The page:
The guardianship process is a last resort when people have not taken time to do the appropriate estate planning. I recommend that people get powers of attorney for property and powers of attorney for healthcare in place at age 18, in order to avoid guardianship in the event they become incapacitated. Remember, at age 18, you are an emancipated adult and you can make decisions for yourself and nobody else can make decisions for you, unless you authorize them to do so. It is for this reason we recommend powers of attorney whenever we can.

Don’t allow your personal and health matters to fall into guardianship. We are grateful that guardianship exists for tragic situations where proper planning has not taken place. But, now that you know that you can avoid guardianship through proper estate planning, prudence would indicate that you take the steps to do such planning.

Early-Onset Alzheimer’s Assistance | Illinois Estate Planning and Elder Law Attorney

What happens if you or your loved one is diagnosed with early-onset dementia? This typically means that the patient was diagnosed before the age of 65. Unfortunately, there are not very many resources for those who have early-onset dementia, but there are a few things that a caregiver can do:

  1. Look for a senior day center. The staff will be well trained in dementia care and they’ll know the right ways to interact with your loved one;
  2. Have your early-onset diagnosed loved one volunteer in a senior day center like the type I mentioned above. This will ensure that they are in a safe environment while also giving them a sense of confidence; and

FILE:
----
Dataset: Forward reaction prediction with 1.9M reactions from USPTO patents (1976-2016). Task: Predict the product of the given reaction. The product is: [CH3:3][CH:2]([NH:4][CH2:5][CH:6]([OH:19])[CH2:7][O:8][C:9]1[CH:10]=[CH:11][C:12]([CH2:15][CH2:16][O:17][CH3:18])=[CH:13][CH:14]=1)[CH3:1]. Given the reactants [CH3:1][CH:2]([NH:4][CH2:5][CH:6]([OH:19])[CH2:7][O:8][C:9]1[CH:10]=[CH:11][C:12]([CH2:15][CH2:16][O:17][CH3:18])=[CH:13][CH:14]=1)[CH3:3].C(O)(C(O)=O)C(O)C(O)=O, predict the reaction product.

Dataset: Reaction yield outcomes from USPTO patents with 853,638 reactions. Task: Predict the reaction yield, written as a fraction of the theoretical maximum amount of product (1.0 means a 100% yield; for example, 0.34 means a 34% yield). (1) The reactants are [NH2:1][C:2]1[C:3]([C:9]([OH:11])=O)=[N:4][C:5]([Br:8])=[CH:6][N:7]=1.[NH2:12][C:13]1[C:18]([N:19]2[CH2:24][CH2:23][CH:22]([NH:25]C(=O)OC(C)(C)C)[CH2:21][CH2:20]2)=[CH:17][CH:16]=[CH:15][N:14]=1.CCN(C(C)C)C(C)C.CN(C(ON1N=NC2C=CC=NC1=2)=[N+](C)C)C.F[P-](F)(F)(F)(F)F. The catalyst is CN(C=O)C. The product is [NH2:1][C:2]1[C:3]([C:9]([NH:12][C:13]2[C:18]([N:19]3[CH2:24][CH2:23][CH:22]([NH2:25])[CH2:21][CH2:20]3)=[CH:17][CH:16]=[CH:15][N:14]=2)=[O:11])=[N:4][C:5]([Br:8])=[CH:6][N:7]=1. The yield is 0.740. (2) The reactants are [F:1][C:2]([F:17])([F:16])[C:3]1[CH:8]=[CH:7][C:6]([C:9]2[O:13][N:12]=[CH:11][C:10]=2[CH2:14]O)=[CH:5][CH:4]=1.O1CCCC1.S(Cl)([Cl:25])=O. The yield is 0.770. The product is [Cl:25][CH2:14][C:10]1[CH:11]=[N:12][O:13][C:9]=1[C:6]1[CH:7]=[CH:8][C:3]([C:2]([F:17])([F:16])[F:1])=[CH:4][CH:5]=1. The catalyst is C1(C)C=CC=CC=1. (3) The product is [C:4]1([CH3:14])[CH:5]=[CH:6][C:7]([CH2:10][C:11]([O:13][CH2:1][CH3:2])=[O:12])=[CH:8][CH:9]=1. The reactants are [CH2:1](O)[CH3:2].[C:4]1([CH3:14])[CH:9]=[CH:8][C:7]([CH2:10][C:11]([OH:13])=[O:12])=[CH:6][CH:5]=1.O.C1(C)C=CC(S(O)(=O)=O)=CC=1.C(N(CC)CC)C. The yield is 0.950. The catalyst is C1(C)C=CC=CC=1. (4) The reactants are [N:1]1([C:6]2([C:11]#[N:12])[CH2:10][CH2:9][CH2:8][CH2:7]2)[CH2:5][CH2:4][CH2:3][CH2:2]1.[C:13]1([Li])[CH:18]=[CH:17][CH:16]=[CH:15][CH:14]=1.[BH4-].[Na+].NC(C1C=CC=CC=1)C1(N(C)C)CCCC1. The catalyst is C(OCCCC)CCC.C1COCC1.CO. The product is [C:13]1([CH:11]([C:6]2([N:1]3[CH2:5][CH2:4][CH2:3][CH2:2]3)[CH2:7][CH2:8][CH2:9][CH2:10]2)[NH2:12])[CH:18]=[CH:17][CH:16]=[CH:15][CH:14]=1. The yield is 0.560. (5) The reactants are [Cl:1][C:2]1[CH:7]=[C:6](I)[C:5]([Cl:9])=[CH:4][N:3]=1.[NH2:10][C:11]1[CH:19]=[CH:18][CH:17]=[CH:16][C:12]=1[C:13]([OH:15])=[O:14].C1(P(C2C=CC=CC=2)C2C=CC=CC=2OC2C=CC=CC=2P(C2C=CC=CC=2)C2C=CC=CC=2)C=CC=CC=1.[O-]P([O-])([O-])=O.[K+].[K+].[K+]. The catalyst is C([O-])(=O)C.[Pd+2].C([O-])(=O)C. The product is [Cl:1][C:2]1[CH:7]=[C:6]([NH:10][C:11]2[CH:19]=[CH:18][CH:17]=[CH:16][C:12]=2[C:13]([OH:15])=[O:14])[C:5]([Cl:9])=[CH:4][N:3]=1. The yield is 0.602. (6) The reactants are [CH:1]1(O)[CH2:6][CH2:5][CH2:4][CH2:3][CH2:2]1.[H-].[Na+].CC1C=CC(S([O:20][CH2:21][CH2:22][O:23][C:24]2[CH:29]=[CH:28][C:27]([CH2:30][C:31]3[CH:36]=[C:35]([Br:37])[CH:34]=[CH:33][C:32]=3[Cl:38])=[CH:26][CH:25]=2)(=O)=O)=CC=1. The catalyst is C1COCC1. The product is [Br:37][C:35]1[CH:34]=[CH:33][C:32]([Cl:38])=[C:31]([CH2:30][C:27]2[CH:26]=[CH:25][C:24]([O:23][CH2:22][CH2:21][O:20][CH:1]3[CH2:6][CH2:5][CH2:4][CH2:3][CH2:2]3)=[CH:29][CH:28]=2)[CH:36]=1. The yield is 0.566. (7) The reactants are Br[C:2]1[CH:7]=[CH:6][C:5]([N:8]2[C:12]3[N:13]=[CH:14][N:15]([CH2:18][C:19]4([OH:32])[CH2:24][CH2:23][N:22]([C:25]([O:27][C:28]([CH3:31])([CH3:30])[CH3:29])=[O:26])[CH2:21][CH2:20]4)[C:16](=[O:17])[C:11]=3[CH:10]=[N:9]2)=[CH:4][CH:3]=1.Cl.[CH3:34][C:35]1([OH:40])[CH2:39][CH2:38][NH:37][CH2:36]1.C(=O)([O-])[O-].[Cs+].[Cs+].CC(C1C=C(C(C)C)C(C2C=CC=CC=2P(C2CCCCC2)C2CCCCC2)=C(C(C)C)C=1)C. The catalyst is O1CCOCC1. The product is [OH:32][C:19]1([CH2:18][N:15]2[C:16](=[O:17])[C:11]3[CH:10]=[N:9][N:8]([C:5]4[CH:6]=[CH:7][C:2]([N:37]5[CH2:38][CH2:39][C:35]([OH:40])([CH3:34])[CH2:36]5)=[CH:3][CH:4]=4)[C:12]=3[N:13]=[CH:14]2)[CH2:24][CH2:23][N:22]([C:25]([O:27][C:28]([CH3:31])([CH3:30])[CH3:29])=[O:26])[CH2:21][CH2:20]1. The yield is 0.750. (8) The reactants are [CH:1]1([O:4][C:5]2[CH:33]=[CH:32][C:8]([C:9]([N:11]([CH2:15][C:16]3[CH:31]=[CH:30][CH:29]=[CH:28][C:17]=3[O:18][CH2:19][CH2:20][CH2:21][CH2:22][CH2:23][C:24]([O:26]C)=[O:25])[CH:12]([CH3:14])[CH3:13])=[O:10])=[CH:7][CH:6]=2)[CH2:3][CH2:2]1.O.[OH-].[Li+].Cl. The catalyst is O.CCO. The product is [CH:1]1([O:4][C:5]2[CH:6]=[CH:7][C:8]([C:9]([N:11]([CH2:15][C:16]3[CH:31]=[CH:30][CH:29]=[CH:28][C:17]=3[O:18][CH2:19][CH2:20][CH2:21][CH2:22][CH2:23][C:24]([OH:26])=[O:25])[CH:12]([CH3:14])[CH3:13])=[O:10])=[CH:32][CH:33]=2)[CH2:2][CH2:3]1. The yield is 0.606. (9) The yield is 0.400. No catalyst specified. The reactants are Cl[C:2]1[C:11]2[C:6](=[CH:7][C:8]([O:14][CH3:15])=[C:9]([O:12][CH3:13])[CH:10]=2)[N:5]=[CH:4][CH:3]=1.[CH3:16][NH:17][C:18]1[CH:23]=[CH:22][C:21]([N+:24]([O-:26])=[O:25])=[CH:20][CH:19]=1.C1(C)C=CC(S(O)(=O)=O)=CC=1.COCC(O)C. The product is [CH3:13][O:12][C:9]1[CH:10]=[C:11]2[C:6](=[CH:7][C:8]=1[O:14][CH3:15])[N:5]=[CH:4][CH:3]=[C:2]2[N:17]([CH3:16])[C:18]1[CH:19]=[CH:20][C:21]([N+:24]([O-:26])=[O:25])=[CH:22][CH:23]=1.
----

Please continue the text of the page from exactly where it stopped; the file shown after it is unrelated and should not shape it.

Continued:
3. Talk to local nursing facilities.  Some facilities have day care or memory units that may fit your loved one’s needs.

Resources like these have become more and more common in recent years. Even if you don’t have a senior day center in your area, don’t worry. There is plenty you can do.

-Anthony B. Ferraro

Choosing the Right Nursing Home | Chicagoland Elder Care Attorney

Choosing a nursing home for a loved one may be one of the most daunting things we have to do in life.  But, when a loved one is in a condition that requires them to be in a nursing home, as a caregiver or agent under power of attorney, it is your job to choose the place that is best for them.  You want them to get the proper medical attention while still feeling like they’re at home.  Your worst case scenario would be for them to feel neglected or to be treated poorly.